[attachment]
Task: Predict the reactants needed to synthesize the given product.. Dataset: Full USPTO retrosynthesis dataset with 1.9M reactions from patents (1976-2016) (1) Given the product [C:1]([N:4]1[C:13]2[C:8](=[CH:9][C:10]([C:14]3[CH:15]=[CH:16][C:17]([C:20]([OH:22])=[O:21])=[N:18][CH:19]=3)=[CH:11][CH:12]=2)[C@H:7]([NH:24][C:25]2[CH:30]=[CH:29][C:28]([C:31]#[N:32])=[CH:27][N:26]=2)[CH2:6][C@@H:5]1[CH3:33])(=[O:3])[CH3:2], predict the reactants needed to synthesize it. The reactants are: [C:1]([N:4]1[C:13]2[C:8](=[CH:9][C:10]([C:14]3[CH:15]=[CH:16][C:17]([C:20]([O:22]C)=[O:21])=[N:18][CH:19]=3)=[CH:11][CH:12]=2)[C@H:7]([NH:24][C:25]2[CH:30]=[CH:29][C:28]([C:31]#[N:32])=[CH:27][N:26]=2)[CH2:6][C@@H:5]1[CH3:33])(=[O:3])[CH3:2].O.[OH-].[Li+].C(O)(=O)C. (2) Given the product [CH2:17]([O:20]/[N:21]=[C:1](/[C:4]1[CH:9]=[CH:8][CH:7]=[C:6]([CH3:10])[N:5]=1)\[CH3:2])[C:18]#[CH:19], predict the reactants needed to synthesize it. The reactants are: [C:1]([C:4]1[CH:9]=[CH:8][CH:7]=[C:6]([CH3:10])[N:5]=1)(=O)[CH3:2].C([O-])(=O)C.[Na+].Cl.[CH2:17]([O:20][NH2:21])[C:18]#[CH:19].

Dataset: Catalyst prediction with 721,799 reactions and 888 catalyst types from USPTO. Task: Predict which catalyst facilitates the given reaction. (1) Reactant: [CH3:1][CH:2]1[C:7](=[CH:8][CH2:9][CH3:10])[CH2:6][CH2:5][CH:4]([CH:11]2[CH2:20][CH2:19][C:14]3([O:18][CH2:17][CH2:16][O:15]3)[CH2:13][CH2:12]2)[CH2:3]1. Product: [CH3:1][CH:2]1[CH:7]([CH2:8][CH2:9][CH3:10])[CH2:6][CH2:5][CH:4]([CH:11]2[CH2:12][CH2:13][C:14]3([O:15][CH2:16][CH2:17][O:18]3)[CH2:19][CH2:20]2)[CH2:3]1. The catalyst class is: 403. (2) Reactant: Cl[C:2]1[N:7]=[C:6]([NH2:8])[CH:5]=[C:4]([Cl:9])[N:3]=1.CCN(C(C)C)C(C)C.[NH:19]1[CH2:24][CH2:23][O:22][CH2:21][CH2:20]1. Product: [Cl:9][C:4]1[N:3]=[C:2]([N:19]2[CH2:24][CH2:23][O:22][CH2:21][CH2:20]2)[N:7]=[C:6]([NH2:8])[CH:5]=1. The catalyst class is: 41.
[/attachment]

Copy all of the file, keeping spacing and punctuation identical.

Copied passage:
Task: Predict the reactants needed to synthesize the given product.. Dataset: Full USPTO retrosynthesis dataset with 1.9M reactions from patents (1976-2016) (1) Given the product [C:1]([N:4]1[C:13]2[C:8](=[CH:9][C:10]([C:14]3[CH:15]=[CH:16][C:17]([C:20]([OH:22])=[O:21])=[N:18][CH:19]=3)=[CH:11][CH:12]=2)[C@H:7]([NH:24][C:25]2[CH:30]=[CH:29][C:28]([C:31]#[N:32])=[CH:27][N:26]=2)[CH2:6][C@@H:5]1[CH3:33])(=[O:3])[CH3:2], predict the reactants needed to synthesize it. The reactants are: [C:1]([N:4]1[C:13]2[C:8](=[CH:9][C:10]([C:14]3[CH:15]=[CH:16][C:17]([C:20]([O:22]C)=[O:21])=[N:18][CH:19]=3)=[CH:11][CH:12]=2)[C@H:7]([NH:24][C:25]2[CH:30]=[CH:29][C:28]([C:31]#[N:32])=[CH:27][N:26]=2)[CH2:6][C@@H:5]1[CH3:33])(=[O:3])[CH3:2].O.[OH-].[Li+].C(O)(=O)C. (2) Given the product [CH2:17]([O:20]/[N:21]=[C:1](/[C:4]1[CH:9]=[CH:8][CH:7]=[C:6]([CH3:10])[N:5]=1)\[CH3:2])[C:18]#[CH:19], predict the reactants needed to synthesize it. The reactants are: [C:1]([C:4]1[CH:9]=[CH:8][CH:7]=[C:6]([CH3:10])[N:5]=1)(=O)[CH3:2].C([O-])(=O)C.[Na+].Cl.[CH2:17]([O:20][NH2:21])[C:18]#[CH:19].

Dataset: Catalyst prediction with 721,799 reactions and 888 catalyst types from USPTO. Task: Predict which catalyst facilitates the given reaction. (1) Reactant: [CH3:1][CH:2]1[C:7](=[CH:8][CH2:9][CH3:10])[CH2:6][CH2:5][CH:4]([CH:11]2[CH2:20][CH2:19][C:14]3([O:18][CH2:17][CH2:16][O:15]3)[CH2:13][CH2:12]2)[CH2:3]1. Product: [CH3:1][CH:2]1[CH:7]([CH2:8][CH2:9][CH3:10])[CH2:6][CH2:5][CH:4]([CH:11]2[CH2:12][CH2:13][C:14]3([O:15][CH2:16][CH2:17][O:18]3)[CH2:19][CH2:20]2)[CH2:3]1. The catalyst class is: 403. (2) Reactant: Cl[C:2]1[N:7]=[C:6]([NH2:8])[CH:5]=[C:4]([Cl:9])[N:3]=1.CCN(C(C)C)C(C)C.[NH:19]1[CH2:24][CH2:23][O:22][CH2:21][CH2:20]1. Product: [Cl:9][C:4]1[N:3]=[C:2]([N:19]2[CH2:24][CH2:23][O:22][CH2:21][CH2:20]2)[N:7]=[C:6]([NH2:8])[CH:5]=1. The catalyst class is: 41.